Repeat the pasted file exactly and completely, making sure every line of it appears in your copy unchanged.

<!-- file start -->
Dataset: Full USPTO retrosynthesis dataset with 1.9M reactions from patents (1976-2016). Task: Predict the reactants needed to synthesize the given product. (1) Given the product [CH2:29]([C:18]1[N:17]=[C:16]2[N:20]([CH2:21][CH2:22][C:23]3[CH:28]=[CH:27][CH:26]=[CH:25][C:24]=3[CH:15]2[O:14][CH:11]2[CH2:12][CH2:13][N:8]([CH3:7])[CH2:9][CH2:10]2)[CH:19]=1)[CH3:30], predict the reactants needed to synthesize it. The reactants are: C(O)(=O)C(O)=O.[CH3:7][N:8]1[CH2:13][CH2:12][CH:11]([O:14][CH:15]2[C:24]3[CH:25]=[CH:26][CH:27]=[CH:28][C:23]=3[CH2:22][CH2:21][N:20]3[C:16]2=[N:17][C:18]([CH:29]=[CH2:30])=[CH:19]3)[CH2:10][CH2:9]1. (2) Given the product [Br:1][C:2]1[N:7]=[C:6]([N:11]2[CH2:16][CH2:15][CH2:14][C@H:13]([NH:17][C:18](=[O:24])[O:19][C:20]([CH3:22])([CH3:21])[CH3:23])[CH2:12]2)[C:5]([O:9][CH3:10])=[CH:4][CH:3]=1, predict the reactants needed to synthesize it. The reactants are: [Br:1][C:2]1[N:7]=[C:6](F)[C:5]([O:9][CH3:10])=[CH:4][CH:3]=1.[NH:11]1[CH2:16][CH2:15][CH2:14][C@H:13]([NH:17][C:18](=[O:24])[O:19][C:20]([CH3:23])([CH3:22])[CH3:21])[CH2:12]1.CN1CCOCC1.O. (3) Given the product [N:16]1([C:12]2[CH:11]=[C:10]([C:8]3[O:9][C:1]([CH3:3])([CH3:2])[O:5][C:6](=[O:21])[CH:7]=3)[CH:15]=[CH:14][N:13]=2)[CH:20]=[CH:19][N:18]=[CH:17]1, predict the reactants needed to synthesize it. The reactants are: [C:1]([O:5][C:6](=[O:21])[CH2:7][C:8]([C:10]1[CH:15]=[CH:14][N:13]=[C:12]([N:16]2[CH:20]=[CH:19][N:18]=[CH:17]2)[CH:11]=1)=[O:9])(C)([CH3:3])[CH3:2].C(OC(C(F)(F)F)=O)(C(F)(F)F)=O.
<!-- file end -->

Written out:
Dataset: Full USPTO retrosynthesis dataset with 1.9M reactions from patents (1976-2016). Task: Predict the reactants needed to synthesize the given product. (1) Given the product [CH2:29]([C:18]1[N:17]=[C:16]2[N:20]([CH2:21][CH2:22][C:23]3[CH:28]=[CH:27][CH:26]=[CH:25][C:24]=3[CH:15]2[O:14][CH:11]2[CH2:12][CH2:13][N:8]([CH3:7])[CH2:9][CH2:10]2)[CH:19]=1)[CH3:30], predict the reactants needed to synthesize it. The reactants are: C(O)(=O)C(O)=O.[CH3:7][N:8]1[CH2:13][CH2:12][CH:11]([O:14][CH:15]2[C:24]3[CH:25]=[CH:26][CH:27]=[CH:28][C:23]=3[CH2:22][CH2:21][N:20]3[C:16]2=[N:17][C:18]([CH:29]=[CH2:30])=[CH:19]3)[CH2:10][CH2:9]1. (2) Given the product [Br:1][C:2]1[N:7]=[C:6]([N:11]2[CH2:16][CH2:15][CH2:14][C@H:13]([NH:17][C:18](=[O:24])[O:19][C:20]([CH3:22])([CH3:21])[CH3:23])[CH2:12]2)[C:5]([O:9][CH3:10])=[CH:4][CH:3]=1, predict the reactants needed to synthesize it. The reactants are: [Br:1][C:2]1[N:7]=[C:6](F)[C:5]([O:9][CH3:10])=[CH:4][CH:3]=1.[NH:11]1[CH2:16][CH2:15][CH2:14][C@H:13]([NH:17][C:18](=[O:24])[O:19][C:20]([CH3:23])([CH3:22])[CH3:21])[CH2:12]1.CN1CCOCC1.O. (3) Given the product [N:16]1([C:12]2[CH:11]=[C:10]([C:8]3[O:9][C:1]([CH3:3])([CH3:2])[O:5][C:6](=[O:21])[CH:7]=3)[CH:15]=[CH:14][N:13]=2)[CH:20]=[CH:19][N:18]=[CH:17]1, predict the reactants needed to synthesize it. The reactants are: [C:1]([O:5][C:6](=[O:21])[CH2:7][C:8]([C:10]1[CH:15]=[CH:14][N:13]=[C:12]([N:16]2[CH:20]=[CH:19][N:18]=[CH:17]2)[CH:11]=1)=[O:9])(C)([CH3:3])[CH3:2].C(OC(C(F)(F)F)=O)(C(F)(F)F)=O.